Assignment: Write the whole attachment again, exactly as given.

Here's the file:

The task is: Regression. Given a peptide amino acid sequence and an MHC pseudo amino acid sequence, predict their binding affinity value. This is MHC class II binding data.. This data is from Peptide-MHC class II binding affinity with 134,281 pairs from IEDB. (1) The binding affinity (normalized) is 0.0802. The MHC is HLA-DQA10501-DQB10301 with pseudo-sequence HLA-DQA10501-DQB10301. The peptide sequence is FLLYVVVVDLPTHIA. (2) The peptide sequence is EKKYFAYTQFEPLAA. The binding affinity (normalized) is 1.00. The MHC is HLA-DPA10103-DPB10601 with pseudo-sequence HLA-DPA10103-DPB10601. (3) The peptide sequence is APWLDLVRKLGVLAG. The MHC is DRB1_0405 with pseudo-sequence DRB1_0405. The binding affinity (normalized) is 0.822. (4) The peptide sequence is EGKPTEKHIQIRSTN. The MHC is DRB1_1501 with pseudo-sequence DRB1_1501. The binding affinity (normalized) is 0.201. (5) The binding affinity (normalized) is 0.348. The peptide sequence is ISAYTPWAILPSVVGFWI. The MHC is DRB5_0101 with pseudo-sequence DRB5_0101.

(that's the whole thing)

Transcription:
The task is: Regression. Given a peptide amino acid sequence and an MHC pseudo amino acid sequence, predict their binding affinity value. This is MHC class II binding data.. This data is from Peptide-MHC class II binding affinity with 134,281 pairs from IEDB. (1) The binding affinity (normalized) is 0.0802. The MHC is HLA-DQA10501-DQB10301 with pseudo-sequence HLA-DQA10501-DQB10301. The peptide sequence is FLLYVVVVDLPTHIA. (2) The peptide sequence is EKKYFAYTQFEPLAA. The binding affinity (normalized) is 1.00. The MHC is HLA-DPA10103-DPB10601 with pseudo-sequence HLA-DPA10103-DPB10601. (3) The peptide sequence is APWLDLVRKLGVLAG. The MHC is DRB1_0405 with pseudo-sequence DRB1_0405. The binding affinity (normalized) is 0.822. (4) The peptide sequence is EGKPTEKHIQIRSTN. The MHC is DRB1_1501 with pseudo-sequence DRB1_1501. The binding affinity (normalized) is 0.201. (5) The binding affinity (normalized) is 0.348. The peptide sequence is ISAYTPWAILPSVVGFWI. The MHC is DRB5_0101 with pseudo-sequence DRB5_0101.